Day oxygen almost ran out at first NHS trust to treat Covid patients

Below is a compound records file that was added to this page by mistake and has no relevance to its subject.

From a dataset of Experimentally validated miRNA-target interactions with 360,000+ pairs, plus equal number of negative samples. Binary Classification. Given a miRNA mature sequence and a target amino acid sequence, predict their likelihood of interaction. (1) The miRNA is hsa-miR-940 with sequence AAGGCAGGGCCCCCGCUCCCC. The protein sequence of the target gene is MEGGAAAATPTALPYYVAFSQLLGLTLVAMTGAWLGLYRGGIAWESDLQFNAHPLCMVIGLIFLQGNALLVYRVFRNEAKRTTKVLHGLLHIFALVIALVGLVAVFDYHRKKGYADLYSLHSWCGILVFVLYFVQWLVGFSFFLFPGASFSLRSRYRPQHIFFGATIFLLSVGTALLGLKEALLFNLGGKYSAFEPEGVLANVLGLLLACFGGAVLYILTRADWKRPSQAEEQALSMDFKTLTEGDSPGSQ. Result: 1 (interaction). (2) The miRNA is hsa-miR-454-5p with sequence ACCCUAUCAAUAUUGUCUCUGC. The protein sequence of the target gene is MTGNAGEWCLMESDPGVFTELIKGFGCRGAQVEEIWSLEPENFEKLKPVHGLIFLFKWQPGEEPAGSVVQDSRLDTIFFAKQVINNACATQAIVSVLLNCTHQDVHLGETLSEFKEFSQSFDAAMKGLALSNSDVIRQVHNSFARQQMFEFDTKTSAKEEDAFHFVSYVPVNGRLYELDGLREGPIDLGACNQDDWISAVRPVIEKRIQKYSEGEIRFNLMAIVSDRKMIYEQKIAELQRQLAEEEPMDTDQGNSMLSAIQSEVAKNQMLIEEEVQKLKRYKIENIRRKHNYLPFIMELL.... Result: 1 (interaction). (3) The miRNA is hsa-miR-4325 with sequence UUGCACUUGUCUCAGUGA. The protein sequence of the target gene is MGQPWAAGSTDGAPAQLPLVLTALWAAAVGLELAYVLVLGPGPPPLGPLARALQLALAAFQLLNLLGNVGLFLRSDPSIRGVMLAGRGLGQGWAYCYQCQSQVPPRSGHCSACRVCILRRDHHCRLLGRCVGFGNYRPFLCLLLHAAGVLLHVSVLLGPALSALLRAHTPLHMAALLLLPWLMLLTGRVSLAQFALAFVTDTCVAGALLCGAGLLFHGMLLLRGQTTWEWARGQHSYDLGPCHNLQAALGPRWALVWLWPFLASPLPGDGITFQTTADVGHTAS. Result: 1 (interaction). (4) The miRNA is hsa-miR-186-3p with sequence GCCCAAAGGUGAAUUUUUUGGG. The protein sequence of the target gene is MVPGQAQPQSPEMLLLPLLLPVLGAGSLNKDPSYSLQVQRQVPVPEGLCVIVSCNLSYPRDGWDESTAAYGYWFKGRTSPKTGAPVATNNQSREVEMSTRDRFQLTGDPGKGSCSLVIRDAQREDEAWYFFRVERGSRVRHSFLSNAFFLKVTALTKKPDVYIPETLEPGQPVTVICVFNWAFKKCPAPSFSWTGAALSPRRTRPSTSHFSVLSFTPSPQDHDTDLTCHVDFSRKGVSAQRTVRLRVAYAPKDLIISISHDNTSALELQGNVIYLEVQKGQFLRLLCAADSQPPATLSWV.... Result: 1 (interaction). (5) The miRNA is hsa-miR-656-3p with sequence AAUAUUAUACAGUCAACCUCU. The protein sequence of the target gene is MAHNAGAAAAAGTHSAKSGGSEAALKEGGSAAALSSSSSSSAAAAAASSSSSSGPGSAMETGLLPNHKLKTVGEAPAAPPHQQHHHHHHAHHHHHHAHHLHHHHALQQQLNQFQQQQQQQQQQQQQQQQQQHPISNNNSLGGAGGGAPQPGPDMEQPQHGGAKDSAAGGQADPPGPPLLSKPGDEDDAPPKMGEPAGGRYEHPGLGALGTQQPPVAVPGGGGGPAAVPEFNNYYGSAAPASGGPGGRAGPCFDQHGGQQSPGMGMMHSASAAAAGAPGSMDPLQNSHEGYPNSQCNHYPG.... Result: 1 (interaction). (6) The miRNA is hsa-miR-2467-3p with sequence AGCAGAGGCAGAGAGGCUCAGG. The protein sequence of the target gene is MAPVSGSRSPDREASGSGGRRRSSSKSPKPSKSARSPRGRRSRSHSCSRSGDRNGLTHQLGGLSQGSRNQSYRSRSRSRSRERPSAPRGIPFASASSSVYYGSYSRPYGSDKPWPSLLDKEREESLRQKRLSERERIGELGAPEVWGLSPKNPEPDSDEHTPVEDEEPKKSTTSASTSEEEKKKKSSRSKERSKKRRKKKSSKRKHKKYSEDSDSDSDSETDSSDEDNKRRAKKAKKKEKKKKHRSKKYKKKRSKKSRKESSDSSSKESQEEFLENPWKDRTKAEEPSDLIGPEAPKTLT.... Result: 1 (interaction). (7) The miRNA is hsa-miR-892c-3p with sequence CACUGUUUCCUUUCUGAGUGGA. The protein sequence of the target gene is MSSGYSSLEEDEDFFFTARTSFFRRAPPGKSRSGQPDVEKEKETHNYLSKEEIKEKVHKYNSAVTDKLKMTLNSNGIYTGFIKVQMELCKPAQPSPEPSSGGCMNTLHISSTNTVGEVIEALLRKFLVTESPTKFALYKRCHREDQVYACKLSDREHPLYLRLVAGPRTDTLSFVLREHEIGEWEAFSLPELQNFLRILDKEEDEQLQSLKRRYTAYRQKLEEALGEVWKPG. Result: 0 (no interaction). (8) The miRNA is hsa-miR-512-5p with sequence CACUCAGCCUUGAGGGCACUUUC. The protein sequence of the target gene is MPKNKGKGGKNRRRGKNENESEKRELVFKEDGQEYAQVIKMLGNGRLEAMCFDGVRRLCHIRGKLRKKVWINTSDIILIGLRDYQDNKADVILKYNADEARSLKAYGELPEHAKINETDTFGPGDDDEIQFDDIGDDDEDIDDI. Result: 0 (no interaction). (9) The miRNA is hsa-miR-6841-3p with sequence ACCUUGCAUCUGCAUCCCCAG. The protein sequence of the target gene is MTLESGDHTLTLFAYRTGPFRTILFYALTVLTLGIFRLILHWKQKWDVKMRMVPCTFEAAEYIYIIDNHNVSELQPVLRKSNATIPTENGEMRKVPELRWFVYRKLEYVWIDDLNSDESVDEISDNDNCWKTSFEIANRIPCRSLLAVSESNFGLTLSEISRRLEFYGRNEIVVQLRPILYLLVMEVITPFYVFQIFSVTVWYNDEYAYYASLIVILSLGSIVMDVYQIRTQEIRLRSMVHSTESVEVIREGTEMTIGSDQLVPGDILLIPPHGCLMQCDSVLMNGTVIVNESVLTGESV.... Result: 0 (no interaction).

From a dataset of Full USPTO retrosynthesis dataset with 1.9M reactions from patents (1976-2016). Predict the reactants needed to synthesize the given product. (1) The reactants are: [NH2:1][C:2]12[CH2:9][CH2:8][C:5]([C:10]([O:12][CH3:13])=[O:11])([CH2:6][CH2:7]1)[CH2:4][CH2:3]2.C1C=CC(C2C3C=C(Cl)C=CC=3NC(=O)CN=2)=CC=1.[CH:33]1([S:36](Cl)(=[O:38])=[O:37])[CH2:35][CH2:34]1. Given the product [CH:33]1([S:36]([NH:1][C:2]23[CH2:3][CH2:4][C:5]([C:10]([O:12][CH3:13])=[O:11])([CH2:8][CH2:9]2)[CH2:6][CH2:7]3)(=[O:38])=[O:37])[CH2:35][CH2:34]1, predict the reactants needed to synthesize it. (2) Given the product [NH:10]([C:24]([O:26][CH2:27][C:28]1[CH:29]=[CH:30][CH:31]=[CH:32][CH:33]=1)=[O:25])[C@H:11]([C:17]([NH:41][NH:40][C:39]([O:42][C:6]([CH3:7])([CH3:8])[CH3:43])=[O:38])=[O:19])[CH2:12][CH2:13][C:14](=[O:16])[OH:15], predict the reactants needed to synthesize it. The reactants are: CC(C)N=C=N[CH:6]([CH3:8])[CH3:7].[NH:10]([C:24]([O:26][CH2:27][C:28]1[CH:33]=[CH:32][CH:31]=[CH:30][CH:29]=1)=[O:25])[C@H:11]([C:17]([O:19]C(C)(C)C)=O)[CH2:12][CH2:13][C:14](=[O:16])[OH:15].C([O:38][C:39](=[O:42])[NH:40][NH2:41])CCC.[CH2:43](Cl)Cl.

At one point, alarms sounded as oxygen levels plummeted at its main Hampstead hospital due to the vast number of patients on breathing support. But the documentary, a two-part special edition of the Hospital series, also shows how the entire trust transformed itself in a matter of days to save hundreds of lives as admissions soared across the capital. The programmes, to be broadcast next Monday and Tuesday, reveal that doctors across the trust were advised to try to reduce the rate that oxygen was administered to patients to conserve supplies. Dr David Levy, caring for a critically ill patient at Barnet hospital, said: “Who would have thought that we would be concerned about running out of the air we breathe, oxygen? One heartbreaking scene shows a professor of surgery breaking down in tears after telling the wife of a transplant patient - who had recently received a new kidney - that he had deteriorated and had to be placed on a ventilator. Another scene shows a 22-year-old pregnant woman with Covid-19 undergoing an emergency caesarean as her condition deteriorated – the first baby born at the Royal Free in the coronavirus era, with maternity staff in full PPE. Doctors told the Standard they hope the two hour-long programmes will show the outstanding teamwork that kept the hospital open and saved hundreds of lives. 1,000 staff absences at peak of crisis Dr Tim Lockie, a consultant cardiologist, said that younger patients who had been sent home from A&E a few days earlier and told to self-isolate had suddenly “crashed” and died. The viciousness of this virus and the way it attacks all different organ systems is very, very severe.” By last night, the trust had declared 448 coronavirus deaths, the second highest in London. Dr Sanjay Bhagani, an infectious diseases consultant who led the drug trial, told the Standard it was amazing how the Royal Free had rapidly changed its practices to cope with the pandemic. He said: “What we thought it was really important for people to understand is how the NHS responds at a time of crisis like this.” Dr Maggie Blott, the consultant obstetrician who performed the caesarean, said the maternity de-partment came under additional pressure when the labour ward was used to care for Covid-positive mothers who were in earlier stages of pregnancy.